Shareholder value driven by PM's remuneration policy

Further below in the article I present a dividend comparison chart to illustrate how Philip Morris performs against other leading tobacco companies in terms of dividend yields. The following chart shows that Philip Morris compares very favorably against other large-cap, dividend-paying companies across a variety of sectors. Many of those companies are being held in investor portfolios for their dividend value (for instance GlaxoSmithKline (NYSE:GSK), Pfizer (NYSE:PFE) or Vodafone (NASDAQ:VOD)).

Philip Morris' annualized dividends have consistently grown over the last five years oftentimes with double-digit percentage increases in a single year indicating that management is extremely focused on delivering cash value for shareholders. In addition, Philip Morris is focused on repurchasing common shares: After repurchasing $6.0 billion worth of common shares in 2013, Philip Morris has announced it targets share repurchases of $4.0 billion in fiscal year 2014.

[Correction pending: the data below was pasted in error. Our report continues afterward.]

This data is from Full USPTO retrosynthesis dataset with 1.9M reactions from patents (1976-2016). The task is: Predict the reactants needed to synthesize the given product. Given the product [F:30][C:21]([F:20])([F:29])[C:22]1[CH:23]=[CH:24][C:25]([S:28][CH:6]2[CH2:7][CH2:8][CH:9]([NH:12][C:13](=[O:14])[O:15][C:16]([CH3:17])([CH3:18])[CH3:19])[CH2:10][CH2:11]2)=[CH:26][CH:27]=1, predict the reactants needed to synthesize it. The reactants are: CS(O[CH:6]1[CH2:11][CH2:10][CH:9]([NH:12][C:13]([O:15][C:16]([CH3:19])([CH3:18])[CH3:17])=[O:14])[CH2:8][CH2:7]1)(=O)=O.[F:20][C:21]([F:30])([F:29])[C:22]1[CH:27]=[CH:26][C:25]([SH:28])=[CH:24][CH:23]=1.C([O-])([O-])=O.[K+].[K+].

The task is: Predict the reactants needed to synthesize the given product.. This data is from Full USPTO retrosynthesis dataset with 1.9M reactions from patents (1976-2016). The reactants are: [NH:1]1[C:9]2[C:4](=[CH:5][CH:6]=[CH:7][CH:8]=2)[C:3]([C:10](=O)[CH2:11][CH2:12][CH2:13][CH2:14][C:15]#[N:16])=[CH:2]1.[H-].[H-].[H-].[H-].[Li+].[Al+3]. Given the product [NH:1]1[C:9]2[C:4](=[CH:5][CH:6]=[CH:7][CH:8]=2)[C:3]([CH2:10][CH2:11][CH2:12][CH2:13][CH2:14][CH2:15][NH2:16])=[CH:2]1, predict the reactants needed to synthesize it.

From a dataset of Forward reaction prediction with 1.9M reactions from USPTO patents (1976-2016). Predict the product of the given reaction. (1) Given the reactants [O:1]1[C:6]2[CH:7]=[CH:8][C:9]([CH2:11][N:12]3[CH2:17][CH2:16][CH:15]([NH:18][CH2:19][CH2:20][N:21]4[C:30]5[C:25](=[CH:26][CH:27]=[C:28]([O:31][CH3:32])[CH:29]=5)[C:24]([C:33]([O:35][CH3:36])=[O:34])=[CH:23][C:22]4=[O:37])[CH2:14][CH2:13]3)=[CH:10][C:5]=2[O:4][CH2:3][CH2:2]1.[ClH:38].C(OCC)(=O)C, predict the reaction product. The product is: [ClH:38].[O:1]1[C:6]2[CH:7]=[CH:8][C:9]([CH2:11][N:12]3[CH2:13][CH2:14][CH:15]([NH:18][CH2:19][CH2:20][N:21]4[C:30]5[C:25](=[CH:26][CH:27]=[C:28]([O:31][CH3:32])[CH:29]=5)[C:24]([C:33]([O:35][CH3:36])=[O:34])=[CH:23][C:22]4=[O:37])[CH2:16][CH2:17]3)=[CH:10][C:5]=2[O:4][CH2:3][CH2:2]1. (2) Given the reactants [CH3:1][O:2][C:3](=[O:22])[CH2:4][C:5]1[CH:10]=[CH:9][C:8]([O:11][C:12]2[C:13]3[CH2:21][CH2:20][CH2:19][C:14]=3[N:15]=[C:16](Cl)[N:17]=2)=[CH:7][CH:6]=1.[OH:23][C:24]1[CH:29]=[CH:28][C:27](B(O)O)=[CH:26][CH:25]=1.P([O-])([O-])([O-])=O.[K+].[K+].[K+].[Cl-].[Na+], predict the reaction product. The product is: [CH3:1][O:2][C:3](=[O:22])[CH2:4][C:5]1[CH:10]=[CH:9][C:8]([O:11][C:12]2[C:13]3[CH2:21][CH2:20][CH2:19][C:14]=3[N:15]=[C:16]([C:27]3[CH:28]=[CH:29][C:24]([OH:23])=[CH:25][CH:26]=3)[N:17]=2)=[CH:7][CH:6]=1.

(Source: Philip Morris Fourth Quarter Earnings Presentation)

Market valuation

Philip Morris presently trades at 13.72 times forward earnings which is about in line with earnings multiples of its peers. The peer group average P/E ratio stands at 13.60 and the standard deviation of valuations is extremely low. Given the high dividend value of Philip Morris, I think the largest tobacco company by market capitalization can reasonably trade at 15 times forward earnings.

(Source: Achilles Research, Finviz)